The wonderful Vermont Country Store
I route every trip through Vermont to include a stop at the barn red Vermont Country Store in Weston. That's my favorite country store. Proprietor Vrest Orton speaks modestly of the ''thousands who have crossed the worn threshold into an earlier time.'' He can't be keeping a head count. I'd say thousands go through here on a single fall day, and come back bringing two or three friends the next time.
Many years ago, before ''old'' was new, the Ortons were the first to restore their store to its rightful place as a village institution. The nostalgic 19 th-century appeal is all here - scrubbed wood floors, pot-bellied stove, pickle and cracker barrels, and rows of penny candy jars - but the Vermont Country Store is not determinedly ''quaint'' like a lot of its imitators.
You get the impression that nobody here has the time or the inclination to fool around with anything that's not as genuine, useful, and practical as oatmeal on a winter morning. And well made too, from wholesome hundred percent stuff that, in one way or another, is good for you. If it isn't 100 percent, you'll know the reason why - as in the case of the cashmere hose for men that are now a blend of 60 percent wool and 40 percent nylon - ''Up to now cashmere meant hand-washing; nice for men, never welcomed by wives.''
''We discover and bring back things good 50 to 100 years ago and still good but hard to find,'' Mr. Orton explains. They've also revived many fabrics that were standard in the store 70 years ago when his father ran it. ''We have caused manufacturers to start making goods again that have not been on the market for years.''
You want a red flannel nightcap (''functional as well as historical . . . and it's kind of fun too,'' says their catalog), or all-wool knee warmers? They've got 'em. Huck toweling, lisle stockings, or raccoon fur gloves? They've got those too. How about oil parlor lamps, Pears' Soap, stove blacking, razor strops , milk pails, or Bag Balm? Yes, those too, and several hundred other absolute necessities you probably haven't had on your shopping list today. ''The very thing!'' you'll declare. ''I'd better get several.''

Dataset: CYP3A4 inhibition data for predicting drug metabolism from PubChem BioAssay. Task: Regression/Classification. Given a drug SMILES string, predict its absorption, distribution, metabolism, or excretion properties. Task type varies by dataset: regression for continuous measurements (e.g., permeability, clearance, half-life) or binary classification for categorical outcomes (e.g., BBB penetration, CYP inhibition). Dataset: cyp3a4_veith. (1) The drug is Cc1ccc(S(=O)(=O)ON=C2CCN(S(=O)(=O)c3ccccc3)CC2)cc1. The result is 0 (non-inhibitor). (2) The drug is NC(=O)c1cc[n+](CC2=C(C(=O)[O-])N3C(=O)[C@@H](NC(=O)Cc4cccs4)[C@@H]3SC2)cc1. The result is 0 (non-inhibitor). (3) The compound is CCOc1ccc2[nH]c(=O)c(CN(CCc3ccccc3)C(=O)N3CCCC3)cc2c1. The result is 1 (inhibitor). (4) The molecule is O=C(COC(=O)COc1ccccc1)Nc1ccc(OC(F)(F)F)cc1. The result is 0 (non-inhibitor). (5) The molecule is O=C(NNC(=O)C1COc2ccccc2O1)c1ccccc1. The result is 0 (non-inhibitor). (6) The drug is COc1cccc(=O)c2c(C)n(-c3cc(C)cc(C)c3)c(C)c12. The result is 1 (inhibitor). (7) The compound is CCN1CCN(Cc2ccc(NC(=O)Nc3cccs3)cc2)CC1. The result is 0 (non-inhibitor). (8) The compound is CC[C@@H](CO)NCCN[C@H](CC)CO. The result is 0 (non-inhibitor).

You won't be able to overlook the tempting comestibles either - whole-grain breads (''We bake bread, not air''), cheeses, cob-smoked bacon, jellies, preserves, flours, fudges, plate-sized cookies, and 23 kinds of ''penny'' candy. Or you might want to consider a modest display of favoritism in the form of a Vermont state necktie, conservatively embroidered with the state seal. ''It used to take three generations to make a native Vermonter. This tie might speed up the process,'' suggests their mail-order catalog.
Through the catalog, Vrest Orton entertains a devoted following coast to coast with sage counsel, honest descriptions, and upbuilding philosophies. In the store he's a concerned and considerate host and his advice is no less welcome. He and my mother, complete strangers to each other, once spent a mutually gratifying half-hour examining (and solving) the problems ''down in Washington.''
A friend of mine with a decidedly Slavic name was perusing the Scottish clan crests chart in the back of the store one day. ''What's the name?'' Mr. Orton asked helpfully. ''Perhaps I can find it for you.'' On being told, he diplomatically replied, ''Well, the chart's not complete.''
I suspect Mr. Orton is also responsible for the ''Notice to Dogs'' on the front door: ''You were bad last year,'' it proclaims, ''so you can't come in anymore.''
The store is open year-round, every day of the week except Sunday. There used to be a restaurant in the store where I once had the most memorable breakfast of my life, but it has been moved one door down to the red Bryant House and they still serve memorable breakfasts (also memorable lunches and teas, 8:30 to 4). ''Our restaurant is not continental, shore dinner, southern, Chinese, French or German,'' states the menu. ''The cooking is done by Vermont country women, is wholesome, plain, and relishing.''